“I’ll come back,” he muttered to me. “I’ll come back and I’ll make it up to her.”
“Bet you won’t,” I muttered back.
We walked past the garden paths, where a dozen men were bent low to gild the paving stones with real gold. We found the work crew we had been assigned to, and all in all, it was a good night for us. Fang walked free and clear with the toy he stole and we both received folded paper packets with our pay inside. There were enough coins to purchase a small room in one of the boarding houses on Speckled Dove Street, and a shared meal of hot fried chicken’s feet, nipping the crispy sweet skin off of the delicate bones and licking our fingers.
Fang took the ball out of his jacket and rolled it over the back of his hand, bringing it to rest delicately on his fingertips.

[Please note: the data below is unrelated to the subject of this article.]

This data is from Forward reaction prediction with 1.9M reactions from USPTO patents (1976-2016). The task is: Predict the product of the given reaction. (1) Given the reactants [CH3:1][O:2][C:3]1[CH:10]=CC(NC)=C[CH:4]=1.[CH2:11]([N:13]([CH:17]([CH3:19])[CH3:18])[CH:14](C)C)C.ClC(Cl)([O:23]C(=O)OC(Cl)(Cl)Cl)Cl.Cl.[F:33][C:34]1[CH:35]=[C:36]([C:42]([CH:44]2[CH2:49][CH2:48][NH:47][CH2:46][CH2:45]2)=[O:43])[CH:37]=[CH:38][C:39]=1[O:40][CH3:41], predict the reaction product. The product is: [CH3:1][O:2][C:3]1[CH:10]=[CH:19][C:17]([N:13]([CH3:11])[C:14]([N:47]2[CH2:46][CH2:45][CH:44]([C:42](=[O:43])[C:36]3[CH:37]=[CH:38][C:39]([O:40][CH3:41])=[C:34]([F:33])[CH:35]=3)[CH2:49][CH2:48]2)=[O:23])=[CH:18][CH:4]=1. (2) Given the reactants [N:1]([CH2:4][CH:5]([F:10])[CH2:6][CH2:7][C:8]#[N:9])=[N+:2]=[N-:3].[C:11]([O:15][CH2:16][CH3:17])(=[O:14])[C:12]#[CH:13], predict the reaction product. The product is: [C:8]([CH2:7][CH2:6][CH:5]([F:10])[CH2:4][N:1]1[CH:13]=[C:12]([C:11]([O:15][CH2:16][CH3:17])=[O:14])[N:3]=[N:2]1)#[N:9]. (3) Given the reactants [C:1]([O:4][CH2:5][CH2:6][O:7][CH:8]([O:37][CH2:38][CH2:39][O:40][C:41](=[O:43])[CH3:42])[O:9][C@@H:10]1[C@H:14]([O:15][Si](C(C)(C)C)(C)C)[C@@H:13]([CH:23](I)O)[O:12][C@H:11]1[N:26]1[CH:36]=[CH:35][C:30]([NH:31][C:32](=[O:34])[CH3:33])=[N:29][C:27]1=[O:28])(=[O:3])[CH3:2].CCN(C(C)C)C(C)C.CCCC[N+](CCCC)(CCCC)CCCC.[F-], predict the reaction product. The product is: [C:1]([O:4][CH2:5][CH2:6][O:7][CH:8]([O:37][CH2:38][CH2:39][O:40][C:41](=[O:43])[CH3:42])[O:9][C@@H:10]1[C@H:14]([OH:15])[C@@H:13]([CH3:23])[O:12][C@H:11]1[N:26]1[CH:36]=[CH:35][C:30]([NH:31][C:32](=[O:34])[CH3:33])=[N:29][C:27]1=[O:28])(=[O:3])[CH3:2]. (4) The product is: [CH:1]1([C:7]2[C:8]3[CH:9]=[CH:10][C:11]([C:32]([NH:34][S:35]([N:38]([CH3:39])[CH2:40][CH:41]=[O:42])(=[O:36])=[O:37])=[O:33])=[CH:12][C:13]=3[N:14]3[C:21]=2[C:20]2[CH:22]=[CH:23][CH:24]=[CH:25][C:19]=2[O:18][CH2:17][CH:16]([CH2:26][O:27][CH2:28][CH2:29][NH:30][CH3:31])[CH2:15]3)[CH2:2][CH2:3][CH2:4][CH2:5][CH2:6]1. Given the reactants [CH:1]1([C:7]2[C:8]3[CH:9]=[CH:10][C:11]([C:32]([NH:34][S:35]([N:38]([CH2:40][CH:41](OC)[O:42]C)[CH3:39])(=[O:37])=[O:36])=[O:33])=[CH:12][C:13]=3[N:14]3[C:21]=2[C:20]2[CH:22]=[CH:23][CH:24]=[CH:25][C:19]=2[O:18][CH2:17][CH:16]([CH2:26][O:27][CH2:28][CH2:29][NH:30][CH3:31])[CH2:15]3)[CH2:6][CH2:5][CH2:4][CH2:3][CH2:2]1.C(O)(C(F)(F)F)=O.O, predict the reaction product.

“What a strange thing for them to ask for,” he said thoughtfully.
“They want to see if you would do what they said,” I said scornfully. “They want to see if you would have your hands chopped off over a child’s toy.”
“You would have had yours chopped off too if they had caught you there,” he reminded me and I shrugged.
“We’re in this together,” I said unsteadily, and he wrapped me up in his arms, kissing the top of my head as if I were a floppy spaniel pup.
“You’re not some dozy maid,” he told me. “I would always come back to you.”
It was good to rest against his body in a place that was warm and smelled of sweet fried food, but I remembered the maid in the room, and I thought of how savagely she would be beaten in the morning. I thought of Lin, and whether it would be traced back to her, and then I wondered if this test was about risking your hands at all.